At a glance: Haiti

Protecting mothers and newborns from HIV and AIDS in post-quake Haiti

Jeanne's story

UNICEF Image
© UNICEF/2010/Ramoneda
After a brief interruption following the earthquake in Haiti, 'Jeanne' was able to continue receiving antiretroviral treatment while she was pregnant with her daughter Marie, seen here as a newborn.

By Antonia Paradela

PORT-AU-PRINCE, Haiti, 30 June 2010 – Jeanne (not her real name) looks lovingly at her baby daughter Marie and carefully covers her cot with a mosquito net. She is sitting in the living room of a relative’s home in Port-au-Prince, the Haitian capital, in the heat of the afternoon. For Jeanne, the birth of Marie in May was an extraordinary event.

When the earthquake struck here in January, the 28-year-old was pregnant and receiving anti-retroviral (ARV) treatment at a UNICEF-supported clinic. Jeanne had known for years that she was HIV-positive. She carefully planned her pregnancy with her husband, following medical advice so that there would be no risk of infecting him.

On 12 January, when she arrived home from work, she found that her house had collapsed and that her husband was dead. She was five months pregnant.

Preventing HIV transmission

In the aftermath of the earthquake, Jeanne was living in a tent camp with 20 other families and mourning the loss of her husband. With no job and uncertain about the future, she did not have access to the specialized medical care and drugs she needed.

UNICEF Image
© UNICEF/NYHQ2010-0622/Noorani
'Jeanne' (right), who is living with HIV, was five months pregnant when the 12 January earthquake struck Haiti, detroying her home and killing her husband. Above, she talks to a worker from UNICEF, which helped to refer her to appropriate care.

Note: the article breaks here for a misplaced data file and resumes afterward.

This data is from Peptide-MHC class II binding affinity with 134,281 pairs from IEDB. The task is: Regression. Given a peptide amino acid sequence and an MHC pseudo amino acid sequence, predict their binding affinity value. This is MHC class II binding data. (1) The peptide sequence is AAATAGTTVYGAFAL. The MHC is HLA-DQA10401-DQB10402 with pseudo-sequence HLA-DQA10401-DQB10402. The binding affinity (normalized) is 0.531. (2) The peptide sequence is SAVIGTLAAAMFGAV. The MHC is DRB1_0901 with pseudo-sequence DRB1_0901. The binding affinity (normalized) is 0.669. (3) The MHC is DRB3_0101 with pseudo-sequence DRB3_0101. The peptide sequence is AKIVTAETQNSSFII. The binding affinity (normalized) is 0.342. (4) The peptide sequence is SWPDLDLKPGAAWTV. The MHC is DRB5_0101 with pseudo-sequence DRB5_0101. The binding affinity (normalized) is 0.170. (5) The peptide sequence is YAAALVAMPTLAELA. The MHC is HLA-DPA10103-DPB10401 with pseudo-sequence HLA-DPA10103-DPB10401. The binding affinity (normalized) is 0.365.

“My main concern then was what would happen to my baby if I stopped taking the anti-retroviral medication,” she recalls. “I was anxious. I wanted that everything would be fine when my baby was born.”

UNICEF was soon able to re-start its support for services to prevent the transmission of HIV from mothers to babies; it was then that Jeanne resumed her ARV treatment. She had a caesarean when giving birth to Marie, and a paediatrician immediately gave the newborn prophylaxis treatment to decrease her chances of becoming HIV-positive.

“A baby who receives prophylaxis at birth and whose mother has received anti-retrovirals has only a 2 per cent chance of becoming HIV positive,” says Mireille Tribie, an HIV and AIDS specialist working for UNICEF in Port-au-Prince.

So far, tests show that Marie’s HIV status is negative. More tests are needed to determine her final status.

Hope for the future

Asked how she felt when Marie was born, Jeanne’s eyes fill with tears. Her mood fluctuates: She is happy to have Marie in her life, sad that the baby’s father is not there to share her joy. Now she wants a chance to rebuild her life to give her daughter a better future.

UNICEF Image
© UNICEF/2010/Ramoneda
Because Marie received prophylaxis treatment immediately after her birth in Port-au-Prince, Haiti, her chances of becoming HIV-positive are much reduced.

Haiti’s HIV prevalence rate remains among the highest in the Caribbean, although incidence levels had declined slightly before the earthquake. An estimated 6,800 children in the country are living with HIV.

UNICEF is working to ensure that HIV-positive Haitians keep receiving medical care and that those taking ARV drugs do not have to discontinue their treatment. The organization continues to support the Ministry of Health in expanding services to prevent mother-to-child transmission of HIV. And in collaboration with local NGOs, it is actively involved in prevention activities for adolescents.


 

 

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